Brands need a well polished shield says Steve Earl, MD, Europe at Zeno

“Make it harder for mud to stick. Keep your reputational shield polished”. Those are the opening words of the eighth chapter of #brandvandals, a book that I’ve written with my long-time cohort Stephen Waddington, European digital and social media director at Ketchum Public Relations. Yes the title is a hashtag, and yes that means all online conversation about the book should be easy to assess and respond to. Even the book has something of its own reputational shield.

Mud does stick of course. Brands with poor reputations will attract more of it, brands that have poor behaviour will find it lingers longer, and brands that screw up will find themselves caked in it for a period of time. But with the right focus on and priority attached to reputation, and appropriate application to modern media, brands can be on the front foot when facing their audiences – with a polished shield held high.

Two-way media’s transparency and immediacy mean that there’s really no way of avoiding this extremity of public scrutiny any more anyway. More progressive brands have realised that the rules of the audience identification and mapping game have changed. Audiences no longer sit in discrete camps without talking to each other. Of course, they never really did, but now the ability of those groups to influence each other as well as individuals to influence each other is strikingly clear.

From shareholders to customers, from managers to suppliers, from employees to customers and from policymakers to compliance managers, one fact is now front and centre of how brands plan to tell stories about and relevant to themselves, and how they look to protect themselves from the finger-pointing of others. It is that you simply can’t say one thing to one group of people, and something else to another. You will be rumbled.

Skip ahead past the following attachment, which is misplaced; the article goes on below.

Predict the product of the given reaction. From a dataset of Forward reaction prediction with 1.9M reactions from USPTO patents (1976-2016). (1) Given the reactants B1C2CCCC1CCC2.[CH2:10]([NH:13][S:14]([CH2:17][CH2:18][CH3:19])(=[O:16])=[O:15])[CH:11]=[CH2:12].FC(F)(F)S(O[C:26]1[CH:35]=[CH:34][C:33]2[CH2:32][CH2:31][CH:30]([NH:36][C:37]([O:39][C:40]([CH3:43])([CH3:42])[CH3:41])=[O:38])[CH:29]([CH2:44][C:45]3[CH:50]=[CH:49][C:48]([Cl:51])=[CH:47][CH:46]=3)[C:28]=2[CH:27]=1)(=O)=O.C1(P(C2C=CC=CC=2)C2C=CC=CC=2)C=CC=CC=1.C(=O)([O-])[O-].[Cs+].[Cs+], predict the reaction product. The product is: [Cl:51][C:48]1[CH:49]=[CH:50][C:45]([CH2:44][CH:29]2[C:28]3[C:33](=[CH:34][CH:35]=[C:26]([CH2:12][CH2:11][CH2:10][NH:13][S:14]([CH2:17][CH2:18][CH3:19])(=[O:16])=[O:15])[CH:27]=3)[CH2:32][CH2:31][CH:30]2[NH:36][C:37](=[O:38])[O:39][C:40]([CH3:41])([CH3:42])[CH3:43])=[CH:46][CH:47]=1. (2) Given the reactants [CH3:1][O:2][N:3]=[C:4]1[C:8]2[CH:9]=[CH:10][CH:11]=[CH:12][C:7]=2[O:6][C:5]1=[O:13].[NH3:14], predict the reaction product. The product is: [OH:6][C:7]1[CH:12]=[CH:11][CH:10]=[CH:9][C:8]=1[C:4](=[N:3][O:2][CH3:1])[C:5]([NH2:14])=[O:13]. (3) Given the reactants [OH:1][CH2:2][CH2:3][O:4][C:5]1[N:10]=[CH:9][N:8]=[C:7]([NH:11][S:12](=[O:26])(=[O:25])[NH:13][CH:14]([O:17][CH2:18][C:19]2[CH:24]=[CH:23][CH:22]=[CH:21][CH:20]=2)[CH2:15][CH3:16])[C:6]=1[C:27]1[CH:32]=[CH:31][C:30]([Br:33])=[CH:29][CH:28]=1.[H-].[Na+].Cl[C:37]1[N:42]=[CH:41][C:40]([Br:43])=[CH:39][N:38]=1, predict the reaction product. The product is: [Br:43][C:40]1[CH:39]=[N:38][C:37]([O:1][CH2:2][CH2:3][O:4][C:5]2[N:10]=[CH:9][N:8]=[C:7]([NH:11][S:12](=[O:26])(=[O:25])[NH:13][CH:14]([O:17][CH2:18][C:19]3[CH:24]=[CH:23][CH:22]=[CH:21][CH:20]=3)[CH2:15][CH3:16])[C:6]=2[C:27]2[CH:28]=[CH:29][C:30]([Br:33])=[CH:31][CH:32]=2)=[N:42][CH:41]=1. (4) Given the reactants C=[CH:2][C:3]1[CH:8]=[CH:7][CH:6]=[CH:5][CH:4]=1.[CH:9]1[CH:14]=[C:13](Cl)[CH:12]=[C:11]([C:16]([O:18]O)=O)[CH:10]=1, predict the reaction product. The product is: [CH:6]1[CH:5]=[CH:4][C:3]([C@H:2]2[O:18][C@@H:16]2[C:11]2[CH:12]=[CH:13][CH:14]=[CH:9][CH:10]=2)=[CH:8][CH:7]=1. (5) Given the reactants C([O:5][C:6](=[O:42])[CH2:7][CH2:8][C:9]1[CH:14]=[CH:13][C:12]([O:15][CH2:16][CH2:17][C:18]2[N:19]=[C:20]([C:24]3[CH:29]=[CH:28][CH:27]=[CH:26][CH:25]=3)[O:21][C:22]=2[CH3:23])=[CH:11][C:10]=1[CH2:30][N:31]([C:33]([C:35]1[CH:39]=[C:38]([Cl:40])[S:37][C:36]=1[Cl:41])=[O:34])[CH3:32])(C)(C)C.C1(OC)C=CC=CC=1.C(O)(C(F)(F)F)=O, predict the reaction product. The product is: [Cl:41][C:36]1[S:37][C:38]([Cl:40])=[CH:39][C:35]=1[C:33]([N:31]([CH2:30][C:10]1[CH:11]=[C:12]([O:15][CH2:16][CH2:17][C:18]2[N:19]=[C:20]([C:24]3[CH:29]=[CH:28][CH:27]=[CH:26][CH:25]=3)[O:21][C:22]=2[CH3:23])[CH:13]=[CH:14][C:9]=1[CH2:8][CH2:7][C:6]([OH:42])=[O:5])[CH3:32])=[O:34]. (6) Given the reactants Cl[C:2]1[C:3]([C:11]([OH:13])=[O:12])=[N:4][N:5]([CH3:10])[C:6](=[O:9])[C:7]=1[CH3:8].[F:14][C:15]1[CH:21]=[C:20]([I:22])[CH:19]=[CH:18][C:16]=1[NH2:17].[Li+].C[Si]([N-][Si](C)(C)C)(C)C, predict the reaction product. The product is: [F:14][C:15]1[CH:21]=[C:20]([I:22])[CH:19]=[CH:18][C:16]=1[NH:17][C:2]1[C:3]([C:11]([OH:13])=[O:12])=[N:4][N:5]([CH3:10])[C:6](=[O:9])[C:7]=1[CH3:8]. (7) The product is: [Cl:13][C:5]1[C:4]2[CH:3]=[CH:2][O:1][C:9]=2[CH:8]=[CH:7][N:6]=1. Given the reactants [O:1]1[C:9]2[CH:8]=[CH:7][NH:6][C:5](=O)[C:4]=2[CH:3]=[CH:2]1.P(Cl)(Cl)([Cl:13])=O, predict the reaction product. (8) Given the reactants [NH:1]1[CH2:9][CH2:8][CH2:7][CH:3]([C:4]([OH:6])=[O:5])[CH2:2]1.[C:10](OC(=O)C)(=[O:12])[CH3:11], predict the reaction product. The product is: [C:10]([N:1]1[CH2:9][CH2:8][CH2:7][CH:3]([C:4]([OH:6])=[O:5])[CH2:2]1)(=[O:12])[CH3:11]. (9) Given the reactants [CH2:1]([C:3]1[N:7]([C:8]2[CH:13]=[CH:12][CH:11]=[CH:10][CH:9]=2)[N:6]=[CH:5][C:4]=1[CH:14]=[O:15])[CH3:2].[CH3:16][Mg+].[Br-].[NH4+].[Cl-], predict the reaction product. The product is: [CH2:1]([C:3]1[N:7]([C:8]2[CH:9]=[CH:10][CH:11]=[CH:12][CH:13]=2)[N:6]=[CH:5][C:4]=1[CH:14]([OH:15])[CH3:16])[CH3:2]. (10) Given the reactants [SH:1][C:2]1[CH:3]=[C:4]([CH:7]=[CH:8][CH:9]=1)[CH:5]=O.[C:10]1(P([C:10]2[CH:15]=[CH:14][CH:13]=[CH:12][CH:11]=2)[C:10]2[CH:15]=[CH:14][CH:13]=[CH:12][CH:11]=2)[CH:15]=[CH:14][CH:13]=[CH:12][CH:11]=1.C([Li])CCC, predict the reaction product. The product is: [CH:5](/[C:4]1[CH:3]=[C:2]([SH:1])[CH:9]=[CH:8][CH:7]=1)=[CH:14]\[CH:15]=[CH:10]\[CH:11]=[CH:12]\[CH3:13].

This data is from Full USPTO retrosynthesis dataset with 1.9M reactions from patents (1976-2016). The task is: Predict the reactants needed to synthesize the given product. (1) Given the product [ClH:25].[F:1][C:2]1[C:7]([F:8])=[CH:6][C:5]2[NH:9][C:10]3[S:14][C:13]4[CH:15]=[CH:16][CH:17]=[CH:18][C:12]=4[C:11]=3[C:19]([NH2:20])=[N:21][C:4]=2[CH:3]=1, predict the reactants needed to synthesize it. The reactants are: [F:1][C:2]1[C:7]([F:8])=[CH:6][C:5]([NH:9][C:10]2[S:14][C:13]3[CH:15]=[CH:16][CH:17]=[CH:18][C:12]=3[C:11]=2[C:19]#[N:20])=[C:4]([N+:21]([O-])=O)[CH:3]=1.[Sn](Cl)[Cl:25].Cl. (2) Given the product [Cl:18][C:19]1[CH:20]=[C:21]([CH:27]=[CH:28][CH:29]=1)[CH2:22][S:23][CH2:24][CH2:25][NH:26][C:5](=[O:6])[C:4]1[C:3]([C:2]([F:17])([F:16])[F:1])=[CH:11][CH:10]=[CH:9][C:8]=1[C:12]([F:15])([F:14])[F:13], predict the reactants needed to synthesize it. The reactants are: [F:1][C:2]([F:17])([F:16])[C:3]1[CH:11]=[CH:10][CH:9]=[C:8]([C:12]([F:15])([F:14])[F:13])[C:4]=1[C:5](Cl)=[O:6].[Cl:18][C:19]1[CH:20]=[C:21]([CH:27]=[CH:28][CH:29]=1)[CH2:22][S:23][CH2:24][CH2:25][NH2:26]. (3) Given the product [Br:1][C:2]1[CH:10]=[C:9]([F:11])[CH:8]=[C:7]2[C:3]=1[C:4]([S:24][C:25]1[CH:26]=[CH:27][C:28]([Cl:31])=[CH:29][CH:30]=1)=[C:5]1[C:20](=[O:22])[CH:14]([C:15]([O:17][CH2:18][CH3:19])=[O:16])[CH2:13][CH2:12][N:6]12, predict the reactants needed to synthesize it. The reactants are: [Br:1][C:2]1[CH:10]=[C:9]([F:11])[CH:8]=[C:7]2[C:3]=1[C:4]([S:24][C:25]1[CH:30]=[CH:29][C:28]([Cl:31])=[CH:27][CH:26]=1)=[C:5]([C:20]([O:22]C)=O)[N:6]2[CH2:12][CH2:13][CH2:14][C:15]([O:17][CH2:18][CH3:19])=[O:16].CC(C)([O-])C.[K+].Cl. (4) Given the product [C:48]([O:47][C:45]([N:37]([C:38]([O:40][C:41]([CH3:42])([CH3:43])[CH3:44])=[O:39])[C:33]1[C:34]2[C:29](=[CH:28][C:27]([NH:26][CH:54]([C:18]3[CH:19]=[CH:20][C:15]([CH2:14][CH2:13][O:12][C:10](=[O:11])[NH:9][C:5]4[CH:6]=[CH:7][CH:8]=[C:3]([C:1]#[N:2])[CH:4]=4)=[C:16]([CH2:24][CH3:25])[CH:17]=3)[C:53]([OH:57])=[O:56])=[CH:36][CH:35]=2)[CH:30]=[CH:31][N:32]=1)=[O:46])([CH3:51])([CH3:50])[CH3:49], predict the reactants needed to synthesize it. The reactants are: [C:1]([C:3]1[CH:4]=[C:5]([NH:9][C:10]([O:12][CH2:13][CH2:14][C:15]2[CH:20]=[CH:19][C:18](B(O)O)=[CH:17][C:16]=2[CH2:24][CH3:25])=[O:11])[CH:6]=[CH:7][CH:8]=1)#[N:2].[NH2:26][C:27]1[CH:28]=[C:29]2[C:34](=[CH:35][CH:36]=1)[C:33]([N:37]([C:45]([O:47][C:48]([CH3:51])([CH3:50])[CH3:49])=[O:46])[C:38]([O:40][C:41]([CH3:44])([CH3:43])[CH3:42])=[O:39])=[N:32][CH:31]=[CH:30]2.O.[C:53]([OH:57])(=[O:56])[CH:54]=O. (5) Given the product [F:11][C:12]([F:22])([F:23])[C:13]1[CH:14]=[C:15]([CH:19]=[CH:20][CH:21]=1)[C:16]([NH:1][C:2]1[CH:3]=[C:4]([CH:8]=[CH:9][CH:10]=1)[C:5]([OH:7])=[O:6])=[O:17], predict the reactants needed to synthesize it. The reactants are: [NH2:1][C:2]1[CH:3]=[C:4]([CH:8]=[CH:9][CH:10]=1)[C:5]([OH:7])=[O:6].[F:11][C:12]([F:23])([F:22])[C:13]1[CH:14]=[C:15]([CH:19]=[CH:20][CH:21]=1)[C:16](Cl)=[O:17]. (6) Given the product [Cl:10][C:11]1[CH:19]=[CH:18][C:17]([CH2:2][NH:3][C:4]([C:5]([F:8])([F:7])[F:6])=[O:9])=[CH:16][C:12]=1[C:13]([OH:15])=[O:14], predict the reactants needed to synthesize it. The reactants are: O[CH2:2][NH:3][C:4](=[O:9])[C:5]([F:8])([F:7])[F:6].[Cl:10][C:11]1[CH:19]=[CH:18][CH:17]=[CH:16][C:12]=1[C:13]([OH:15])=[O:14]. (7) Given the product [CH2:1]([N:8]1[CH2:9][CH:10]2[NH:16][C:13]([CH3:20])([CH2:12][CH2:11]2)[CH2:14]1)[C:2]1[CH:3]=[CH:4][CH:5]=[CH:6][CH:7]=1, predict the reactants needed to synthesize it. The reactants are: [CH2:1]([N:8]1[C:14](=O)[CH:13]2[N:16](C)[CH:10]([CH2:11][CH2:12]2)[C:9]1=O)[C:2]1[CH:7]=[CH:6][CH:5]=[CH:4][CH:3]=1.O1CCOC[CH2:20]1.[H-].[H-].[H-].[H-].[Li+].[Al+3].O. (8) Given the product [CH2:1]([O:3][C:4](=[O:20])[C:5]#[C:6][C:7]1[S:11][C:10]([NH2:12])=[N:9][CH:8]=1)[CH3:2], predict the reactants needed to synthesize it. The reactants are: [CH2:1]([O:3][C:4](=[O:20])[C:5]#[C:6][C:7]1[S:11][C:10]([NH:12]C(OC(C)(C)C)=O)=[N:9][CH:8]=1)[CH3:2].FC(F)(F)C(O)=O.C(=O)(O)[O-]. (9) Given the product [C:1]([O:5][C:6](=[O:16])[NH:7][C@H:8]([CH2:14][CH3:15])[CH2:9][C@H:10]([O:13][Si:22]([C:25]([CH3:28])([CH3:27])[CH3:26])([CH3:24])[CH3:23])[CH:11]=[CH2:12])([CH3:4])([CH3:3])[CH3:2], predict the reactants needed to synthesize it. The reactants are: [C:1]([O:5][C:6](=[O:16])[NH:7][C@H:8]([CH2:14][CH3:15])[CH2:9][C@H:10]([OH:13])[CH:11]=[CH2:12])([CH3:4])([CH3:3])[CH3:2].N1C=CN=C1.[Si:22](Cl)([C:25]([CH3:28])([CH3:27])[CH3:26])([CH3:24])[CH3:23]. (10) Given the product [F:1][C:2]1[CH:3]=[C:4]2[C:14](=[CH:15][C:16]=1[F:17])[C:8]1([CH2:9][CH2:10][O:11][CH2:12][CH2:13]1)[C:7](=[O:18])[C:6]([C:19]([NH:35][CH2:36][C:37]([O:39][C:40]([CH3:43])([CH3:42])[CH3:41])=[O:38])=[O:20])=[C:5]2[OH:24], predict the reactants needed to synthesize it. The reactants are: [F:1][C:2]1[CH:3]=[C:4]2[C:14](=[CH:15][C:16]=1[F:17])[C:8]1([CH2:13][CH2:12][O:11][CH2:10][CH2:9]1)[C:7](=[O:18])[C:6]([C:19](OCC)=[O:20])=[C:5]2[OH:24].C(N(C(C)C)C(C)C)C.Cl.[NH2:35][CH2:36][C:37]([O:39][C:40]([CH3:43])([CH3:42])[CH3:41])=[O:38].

It is important to work out what audience post the greatest threat, what type of defences are likely to be most effective and what practical measures are needed to counter the harshest criticism. It is vital to engage positive audiences in order to corral support in lieu of unwarranted or unfair attacks by negative audiences. Trust is a central ingredient of a reputational shield. What the brand does, rather than what it says, will have the greatest bearing on keeping the shield polished.

Planning for this kind of audience engagement requires a greater degree of sophistication than has been needed in the past, because audiences and media are so interconnected that mud travels fast and can be more difficult to shift. A well-polished shield is not only a useful defensive weapon, it’s an asset that can make brands less open to unjust mud-slinging in the first place.

Steve Earl, managing director, Europe, Zeno

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